Cardiac Nursing Case Study
76-year-old female patient complains of weight gain, shortness of breath, peripheral edema, and abdominal swelling. She has a history of congestive heart failure and admits to not taking her diuretic, as it makes her “have to get up every couple hours to go to the bathroom.” She now has to sleep on two pillows in order to get enough air.
Illnesses of the cardiovascular system often pose a challenge to the nurses and physicians involved in the day-to-day care of patients. As a result, nurses and physicians must understand the underlying pathophysiological processes related to the diseases of the heart and blood vessels because they offer a vital framework for patient management (Verhoeff & Mitchell, 2017). In the case study scenario, different cardiovascular and cardiopulmonary pathophysiological processes are responsible for the symptoms presented in the patient. The different cardiovascular and cardiopulmonary pathophysiological processes include cognitive heart failure that is linked to the peripheral edema.
Cardiovascular and Cardiopulmonary Processes Explaining the Patient’s Symptoms
The patient in the case scenario presents with various symptoms such as abdominal swelling, weight gain, and with a history of peripheral edema. Peripheral edema is the swelling of peripheral tissues as a result of increased weight or obesity that causes pressure on the veins. Due to the patient presenting with a history of cognitive heart failure, the symptoms may be significantly influenced by cognitive heart failure. Heart failure can cause both peripheral edema and abdominal swelling. The Cardiovascular process that influences the patient’s symptoms is the cognitive heart failure which makes the heart too weak to pump blood around the body as required, leading to the blood collecting in front of the heart (Inamdar & Inamdar, 2016). As a result, there is increased blood pressure in the veins; fluids seep out into the neighboring tissues, thus causing swelling in the abdomen, as witnessed in the case of this patient.
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Besides, the cardiopulmonary process that causes the patient’s symptoms is the edema in the lungs, known as pulmonary edema. This condition is life-threatening and causes lungs to be filled with fluid since the left side of the heart is not strong enough to pump the blood returning from the lungs. As a result, blood collects in blood vessels of the lungs, fluids seeps out into the lungs. This process explains the shortness of breath and shallow breathing problems. From the case study, the patient admits that she has to sleep on two pillows to get enough air. Besides, racial variables may also impact the physiological functioning of the patient. For instance, racial healthcare disparities place African Americans at the risk of cardiovascular and cardiopulmonary complication due to lack of proper care.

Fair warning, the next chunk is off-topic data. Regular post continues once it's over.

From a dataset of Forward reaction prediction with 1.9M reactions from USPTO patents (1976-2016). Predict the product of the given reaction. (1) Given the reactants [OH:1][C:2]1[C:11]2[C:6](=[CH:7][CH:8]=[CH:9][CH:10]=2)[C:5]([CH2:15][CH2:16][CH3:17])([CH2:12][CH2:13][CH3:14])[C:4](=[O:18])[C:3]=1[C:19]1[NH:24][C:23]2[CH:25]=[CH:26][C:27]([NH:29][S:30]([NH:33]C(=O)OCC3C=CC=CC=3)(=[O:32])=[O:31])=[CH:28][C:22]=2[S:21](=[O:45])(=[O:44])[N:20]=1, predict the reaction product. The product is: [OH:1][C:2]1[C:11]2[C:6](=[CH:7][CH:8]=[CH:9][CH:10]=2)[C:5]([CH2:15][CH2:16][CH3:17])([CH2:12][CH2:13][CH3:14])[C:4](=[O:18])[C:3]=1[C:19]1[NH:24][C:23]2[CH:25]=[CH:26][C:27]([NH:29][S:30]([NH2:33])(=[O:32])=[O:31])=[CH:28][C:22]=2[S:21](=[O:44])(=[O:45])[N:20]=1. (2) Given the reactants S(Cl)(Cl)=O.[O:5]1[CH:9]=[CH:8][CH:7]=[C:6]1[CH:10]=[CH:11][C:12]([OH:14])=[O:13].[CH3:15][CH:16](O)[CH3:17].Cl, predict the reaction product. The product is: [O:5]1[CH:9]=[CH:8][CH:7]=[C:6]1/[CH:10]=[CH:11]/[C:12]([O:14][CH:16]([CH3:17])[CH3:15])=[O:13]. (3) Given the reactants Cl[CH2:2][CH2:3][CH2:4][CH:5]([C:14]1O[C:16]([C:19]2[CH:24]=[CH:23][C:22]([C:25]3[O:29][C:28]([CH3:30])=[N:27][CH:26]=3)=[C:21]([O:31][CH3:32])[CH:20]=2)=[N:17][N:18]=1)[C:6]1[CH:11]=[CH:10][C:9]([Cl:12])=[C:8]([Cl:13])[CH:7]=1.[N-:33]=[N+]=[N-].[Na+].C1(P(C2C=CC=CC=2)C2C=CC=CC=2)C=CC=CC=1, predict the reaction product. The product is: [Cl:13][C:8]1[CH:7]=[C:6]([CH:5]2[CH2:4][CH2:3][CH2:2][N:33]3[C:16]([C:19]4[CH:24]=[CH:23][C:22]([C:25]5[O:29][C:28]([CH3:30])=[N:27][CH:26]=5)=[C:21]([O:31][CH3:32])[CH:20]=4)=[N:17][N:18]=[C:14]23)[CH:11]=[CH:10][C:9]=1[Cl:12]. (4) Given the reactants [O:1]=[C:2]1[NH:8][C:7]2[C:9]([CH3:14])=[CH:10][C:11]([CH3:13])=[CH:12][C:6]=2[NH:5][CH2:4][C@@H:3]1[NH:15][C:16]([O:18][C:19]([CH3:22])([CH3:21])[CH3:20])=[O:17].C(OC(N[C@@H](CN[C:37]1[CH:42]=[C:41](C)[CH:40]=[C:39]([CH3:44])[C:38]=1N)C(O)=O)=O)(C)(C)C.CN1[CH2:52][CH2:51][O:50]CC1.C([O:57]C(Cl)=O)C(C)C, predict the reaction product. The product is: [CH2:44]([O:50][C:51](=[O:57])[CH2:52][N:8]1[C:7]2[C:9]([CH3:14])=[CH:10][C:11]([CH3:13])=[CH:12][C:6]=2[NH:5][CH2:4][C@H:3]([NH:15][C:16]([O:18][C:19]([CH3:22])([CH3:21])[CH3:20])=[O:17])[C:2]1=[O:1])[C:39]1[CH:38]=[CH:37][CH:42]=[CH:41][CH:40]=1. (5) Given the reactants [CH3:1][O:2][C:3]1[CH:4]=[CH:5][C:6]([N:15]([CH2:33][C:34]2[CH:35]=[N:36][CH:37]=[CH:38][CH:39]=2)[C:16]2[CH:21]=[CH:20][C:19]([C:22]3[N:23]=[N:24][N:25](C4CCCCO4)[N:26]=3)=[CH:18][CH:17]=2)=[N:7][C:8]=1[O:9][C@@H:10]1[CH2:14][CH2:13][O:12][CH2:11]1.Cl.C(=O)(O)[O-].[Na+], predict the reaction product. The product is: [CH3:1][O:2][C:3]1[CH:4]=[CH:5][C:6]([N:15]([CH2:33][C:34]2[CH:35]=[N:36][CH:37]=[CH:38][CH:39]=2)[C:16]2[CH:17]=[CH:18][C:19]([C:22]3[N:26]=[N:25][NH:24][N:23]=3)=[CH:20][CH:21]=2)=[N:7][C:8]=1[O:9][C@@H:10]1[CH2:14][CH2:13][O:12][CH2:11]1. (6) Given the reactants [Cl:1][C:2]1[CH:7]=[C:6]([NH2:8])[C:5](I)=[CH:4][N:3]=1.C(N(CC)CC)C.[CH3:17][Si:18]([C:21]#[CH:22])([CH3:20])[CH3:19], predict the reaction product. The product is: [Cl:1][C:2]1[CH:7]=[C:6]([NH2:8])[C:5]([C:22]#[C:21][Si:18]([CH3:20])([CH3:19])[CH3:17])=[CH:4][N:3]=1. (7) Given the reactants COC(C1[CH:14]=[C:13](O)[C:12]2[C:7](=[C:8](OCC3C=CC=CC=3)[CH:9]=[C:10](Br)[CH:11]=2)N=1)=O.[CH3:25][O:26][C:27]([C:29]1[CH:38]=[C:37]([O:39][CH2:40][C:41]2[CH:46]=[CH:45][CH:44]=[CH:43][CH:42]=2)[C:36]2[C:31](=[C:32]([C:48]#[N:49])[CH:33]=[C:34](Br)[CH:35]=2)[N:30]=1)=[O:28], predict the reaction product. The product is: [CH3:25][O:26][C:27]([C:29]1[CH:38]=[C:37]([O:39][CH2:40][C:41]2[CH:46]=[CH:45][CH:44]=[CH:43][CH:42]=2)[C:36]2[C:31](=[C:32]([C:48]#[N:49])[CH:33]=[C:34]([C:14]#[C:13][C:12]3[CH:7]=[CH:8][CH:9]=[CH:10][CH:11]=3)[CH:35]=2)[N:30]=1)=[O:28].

Notably, the cardiovascular and cardiopulmonary pathophysiological processes interact to influence the patient’s functionality. The increased movement of the fluids from the intravascular to the interstitial space such as capillaries of lymphatic vessels increases the capillary hydrostatic pressure as well as capillary permeability (McCance & Huether, 2019). As the fluids shift into the interstitial space, the intravascular volume gets depleted, activating the “rennin-angiotensin-aldosterone-vasopressin (AD) system,” leading to renal sodium retention. As result, there is a fluid overload resulting in edema. These processes can lead to liver failure, heart failure, disorders of the kidney, which may all limit the mobility of the patient.
Overall, cardiovascular and cardiopulmonary processes can result in both mild to severe cardiovascular and cardiopulmonary illnesses that may be life-threatening to the patient. Therefore, the physicians and nurses need to understand the symptoms to administer the appropriate care to the patient. In the case study scenario, the processes that influence the patient’s symptoms include the process involved in heart failure and edema in the lungs. These processes can significantly influence the patient’s mobility. Besides, the racial background can also influence the treatment such a patient may receive.